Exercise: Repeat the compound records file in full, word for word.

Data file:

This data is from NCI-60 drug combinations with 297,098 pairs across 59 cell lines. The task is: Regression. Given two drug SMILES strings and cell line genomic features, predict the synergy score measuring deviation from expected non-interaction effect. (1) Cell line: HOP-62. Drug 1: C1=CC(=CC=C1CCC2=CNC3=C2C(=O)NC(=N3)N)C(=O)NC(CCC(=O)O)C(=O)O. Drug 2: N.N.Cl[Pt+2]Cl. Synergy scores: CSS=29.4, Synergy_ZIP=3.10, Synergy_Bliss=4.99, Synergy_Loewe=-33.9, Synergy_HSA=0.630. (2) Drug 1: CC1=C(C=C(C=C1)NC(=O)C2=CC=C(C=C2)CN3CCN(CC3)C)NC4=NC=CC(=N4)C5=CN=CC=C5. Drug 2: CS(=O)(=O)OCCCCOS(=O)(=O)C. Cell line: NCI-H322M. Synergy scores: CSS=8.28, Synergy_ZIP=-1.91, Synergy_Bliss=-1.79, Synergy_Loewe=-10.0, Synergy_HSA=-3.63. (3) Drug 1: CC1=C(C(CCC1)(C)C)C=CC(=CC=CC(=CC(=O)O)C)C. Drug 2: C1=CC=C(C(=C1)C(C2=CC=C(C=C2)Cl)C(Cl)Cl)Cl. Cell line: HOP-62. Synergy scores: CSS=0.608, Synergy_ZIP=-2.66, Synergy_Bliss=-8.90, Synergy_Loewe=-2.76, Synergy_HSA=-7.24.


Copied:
This data is from NCI-60 drug combinations with 297,098 pairs across 59 cell lines. The task is: Regression. Given two drug SMILES strings and cell line genomic features, predict the synergy score measuring deviation from expected non-interaction effect. (1) Cell line: HOP-62. Drug 1: C1=CC(=CC=C1CCC2=CNC3=C2C(=O)NC(=N3)N)C(=O)NC(CCC(=O)O)C(=O)O. Drug 2: N.N.Cl[Pt+2]Cl. Synergy scores: CSS=29.4, Synergy_ZIP=3.10, Synergy_Bliss=4.99, Synergy_Loewe=-33.9, Synergy_HSA=0.630. (2) Drug 1: CC1=C(C=C(C=C1)NC(=O)C2=CC=C(C=C2)CN3CCN(CC3)C)NC4=NC=CC(=N4)C5=CN=CC=C5. Drug 2: CS(=O)(=O)OCCCCOS(=O)(=O)C. Cell line: NCI-H322M. Synergy scores: CSS=8.28, Synergy_ZIP=-1.91, Synergy_Bliss=-1.79, Synergy_Loewe=-10.0, Synergy_HSA=-3.63. (3) Drug 1: CC1=C(C(CCC1)(C)C)C=CC(=CC=CC(=CC(=O)O)C)C. Drug 2: C1=CC=C(C(=C1)C(C2=CC=C(C=C2)Cl)C(Cl)Cl)Cl. Cell line: HOP-62. Synergy scores: CSS=0.608, Synergy_ZIP=-2.66, Synergy_Bliss=-8.90, Synergy_Loewe=-2.76, Synergy_HSA=-7.24.